Newt Gingrich, speaking at Harvard's Kennedy School yesterday, brings us one of the more esoteric solutions to the economic mobility question we've ever heard: "Get rid of the unionized janitors, have one master janitor and pay local students to take care of the school." Empowering America's downtrodden youth and scoring a point against unionized labor — seems like a winning Republican strategy. "The kids would actually do work," Gingrich told his audience, "they would have cash, they would have pride in the schools, they'd begin the process of rising." Become a teenage janitor and end up in the middle class — really?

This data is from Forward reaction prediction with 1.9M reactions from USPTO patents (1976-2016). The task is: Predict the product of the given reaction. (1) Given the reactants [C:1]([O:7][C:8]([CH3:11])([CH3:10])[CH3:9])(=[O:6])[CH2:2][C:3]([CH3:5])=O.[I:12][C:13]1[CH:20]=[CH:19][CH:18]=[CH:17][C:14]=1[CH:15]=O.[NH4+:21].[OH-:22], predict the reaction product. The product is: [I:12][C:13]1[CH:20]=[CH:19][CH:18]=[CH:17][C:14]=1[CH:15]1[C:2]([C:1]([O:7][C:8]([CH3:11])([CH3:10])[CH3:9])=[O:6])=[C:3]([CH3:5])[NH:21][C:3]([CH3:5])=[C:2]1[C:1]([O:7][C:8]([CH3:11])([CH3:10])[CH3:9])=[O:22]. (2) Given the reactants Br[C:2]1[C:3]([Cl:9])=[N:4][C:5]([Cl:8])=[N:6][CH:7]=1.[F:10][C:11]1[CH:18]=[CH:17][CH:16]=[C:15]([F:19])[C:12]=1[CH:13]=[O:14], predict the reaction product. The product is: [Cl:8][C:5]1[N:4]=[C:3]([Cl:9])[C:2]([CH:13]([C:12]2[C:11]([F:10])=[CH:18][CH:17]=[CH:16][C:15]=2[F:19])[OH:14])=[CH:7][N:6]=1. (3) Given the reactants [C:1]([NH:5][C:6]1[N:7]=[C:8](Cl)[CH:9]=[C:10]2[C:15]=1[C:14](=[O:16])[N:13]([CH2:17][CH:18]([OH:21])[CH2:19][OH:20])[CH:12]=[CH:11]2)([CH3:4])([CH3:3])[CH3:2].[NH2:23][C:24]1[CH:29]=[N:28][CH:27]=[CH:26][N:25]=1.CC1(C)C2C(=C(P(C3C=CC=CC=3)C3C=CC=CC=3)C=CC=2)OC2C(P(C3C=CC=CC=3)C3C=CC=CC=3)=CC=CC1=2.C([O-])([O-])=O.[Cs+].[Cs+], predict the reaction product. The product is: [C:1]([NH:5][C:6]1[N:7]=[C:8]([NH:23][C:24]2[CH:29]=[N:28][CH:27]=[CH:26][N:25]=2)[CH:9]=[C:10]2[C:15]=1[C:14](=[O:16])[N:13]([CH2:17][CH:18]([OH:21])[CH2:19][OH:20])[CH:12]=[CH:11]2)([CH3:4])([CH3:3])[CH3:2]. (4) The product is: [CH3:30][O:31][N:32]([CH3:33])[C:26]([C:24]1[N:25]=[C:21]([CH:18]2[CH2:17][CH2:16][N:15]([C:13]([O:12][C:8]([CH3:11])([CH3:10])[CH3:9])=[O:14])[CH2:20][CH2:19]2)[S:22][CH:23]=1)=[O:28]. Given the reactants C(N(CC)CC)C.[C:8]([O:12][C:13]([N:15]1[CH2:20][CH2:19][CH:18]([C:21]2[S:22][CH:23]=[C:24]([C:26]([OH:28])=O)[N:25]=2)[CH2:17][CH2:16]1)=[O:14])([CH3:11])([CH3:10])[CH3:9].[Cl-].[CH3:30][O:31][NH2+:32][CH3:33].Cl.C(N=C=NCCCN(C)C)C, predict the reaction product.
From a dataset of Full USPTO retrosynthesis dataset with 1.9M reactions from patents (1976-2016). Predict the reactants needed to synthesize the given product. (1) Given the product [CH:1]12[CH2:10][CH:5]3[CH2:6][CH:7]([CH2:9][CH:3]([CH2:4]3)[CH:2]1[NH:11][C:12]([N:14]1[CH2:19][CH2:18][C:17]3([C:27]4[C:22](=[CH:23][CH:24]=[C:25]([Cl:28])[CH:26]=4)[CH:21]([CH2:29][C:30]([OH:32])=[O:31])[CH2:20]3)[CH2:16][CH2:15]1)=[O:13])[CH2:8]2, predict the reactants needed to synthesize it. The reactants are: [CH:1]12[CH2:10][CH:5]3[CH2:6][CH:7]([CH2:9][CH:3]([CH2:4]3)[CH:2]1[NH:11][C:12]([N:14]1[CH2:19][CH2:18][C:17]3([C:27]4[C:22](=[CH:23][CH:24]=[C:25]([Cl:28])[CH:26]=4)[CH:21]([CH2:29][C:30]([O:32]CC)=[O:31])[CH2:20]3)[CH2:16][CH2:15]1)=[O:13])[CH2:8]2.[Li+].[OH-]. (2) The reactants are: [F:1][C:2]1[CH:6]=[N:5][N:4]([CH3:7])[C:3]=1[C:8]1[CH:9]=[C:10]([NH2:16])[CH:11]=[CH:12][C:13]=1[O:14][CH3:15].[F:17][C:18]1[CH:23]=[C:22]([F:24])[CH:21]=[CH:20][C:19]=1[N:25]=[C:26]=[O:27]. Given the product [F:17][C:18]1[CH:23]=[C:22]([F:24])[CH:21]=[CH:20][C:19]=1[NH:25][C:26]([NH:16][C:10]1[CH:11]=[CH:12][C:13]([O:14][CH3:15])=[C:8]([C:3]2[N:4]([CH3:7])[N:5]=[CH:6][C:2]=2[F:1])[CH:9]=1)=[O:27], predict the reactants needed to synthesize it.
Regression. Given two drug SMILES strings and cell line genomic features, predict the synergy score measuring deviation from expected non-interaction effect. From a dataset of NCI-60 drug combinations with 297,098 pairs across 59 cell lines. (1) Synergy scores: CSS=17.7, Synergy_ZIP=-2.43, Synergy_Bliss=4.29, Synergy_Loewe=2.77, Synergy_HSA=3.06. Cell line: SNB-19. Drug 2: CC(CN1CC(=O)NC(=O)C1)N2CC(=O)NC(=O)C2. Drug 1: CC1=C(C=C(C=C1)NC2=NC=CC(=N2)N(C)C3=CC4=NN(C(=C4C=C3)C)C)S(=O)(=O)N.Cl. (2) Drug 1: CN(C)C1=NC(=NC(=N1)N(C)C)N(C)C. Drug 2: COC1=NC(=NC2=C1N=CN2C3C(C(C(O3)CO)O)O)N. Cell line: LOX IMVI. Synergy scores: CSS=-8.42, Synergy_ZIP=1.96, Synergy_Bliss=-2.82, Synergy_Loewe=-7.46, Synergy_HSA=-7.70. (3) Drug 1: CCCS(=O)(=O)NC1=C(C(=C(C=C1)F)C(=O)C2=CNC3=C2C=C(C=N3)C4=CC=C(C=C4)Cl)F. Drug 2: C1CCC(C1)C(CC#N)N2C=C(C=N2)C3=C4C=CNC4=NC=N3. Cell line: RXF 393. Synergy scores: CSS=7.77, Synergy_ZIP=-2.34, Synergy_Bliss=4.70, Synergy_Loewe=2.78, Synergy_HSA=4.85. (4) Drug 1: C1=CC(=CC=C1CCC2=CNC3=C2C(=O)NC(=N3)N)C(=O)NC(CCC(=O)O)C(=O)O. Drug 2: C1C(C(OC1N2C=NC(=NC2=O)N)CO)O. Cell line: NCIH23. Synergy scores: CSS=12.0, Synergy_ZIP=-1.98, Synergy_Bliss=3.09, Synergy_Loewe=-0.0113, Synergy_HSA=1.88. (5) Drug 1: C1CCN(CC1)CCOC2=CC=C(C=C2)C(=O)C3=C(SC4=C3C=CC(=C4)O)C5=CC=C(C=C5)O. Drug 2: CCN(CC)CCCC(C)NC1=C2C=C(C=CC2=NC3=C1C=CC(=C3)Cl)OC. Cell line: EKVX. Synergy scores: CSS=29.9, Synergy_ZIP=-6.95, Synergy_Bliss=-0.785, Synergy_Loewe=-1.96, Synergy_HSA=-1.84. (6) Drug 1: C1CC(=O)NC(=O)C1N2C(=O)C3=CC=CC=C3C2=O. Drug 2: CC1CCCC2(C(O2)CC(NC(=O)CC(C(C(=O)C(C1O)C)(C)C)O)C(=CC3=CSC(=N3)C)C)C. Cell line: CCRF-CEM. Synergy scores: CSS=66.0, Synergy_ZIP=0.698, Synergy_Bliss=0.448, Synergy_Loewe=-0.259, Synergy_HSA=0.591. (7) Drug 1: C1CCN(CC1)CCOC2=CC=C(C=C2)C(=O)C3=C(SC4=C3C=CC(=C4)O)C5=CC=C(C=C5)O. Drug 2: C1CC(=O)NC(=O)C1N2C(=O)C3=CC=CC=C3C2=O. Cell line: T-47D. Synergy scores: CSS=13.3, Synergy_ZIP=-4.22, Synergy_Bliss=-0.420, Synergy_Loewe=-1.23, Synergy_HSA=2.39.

At least Gingrich, the GOP's front-runner of the week, seems to think so. "You go out and talk to people, as I do, you go out and talk to people who are really successful in one generation," he continued. "They all started their first job between nine and 14 years of age. They all were either selling newspapers, going door to door, they were doing something, they were washing cars." Except newspaper boys are fast becoming a thing of the past, and how many people ever switched income brackets because their kids sold lemonade or washed neighbourhood cars. Not to mention the traumatizing heckling any student-janitor would face day in and day out — or the purposeful vomit their peers would deposit liberally about the school. Because kids are just that mean.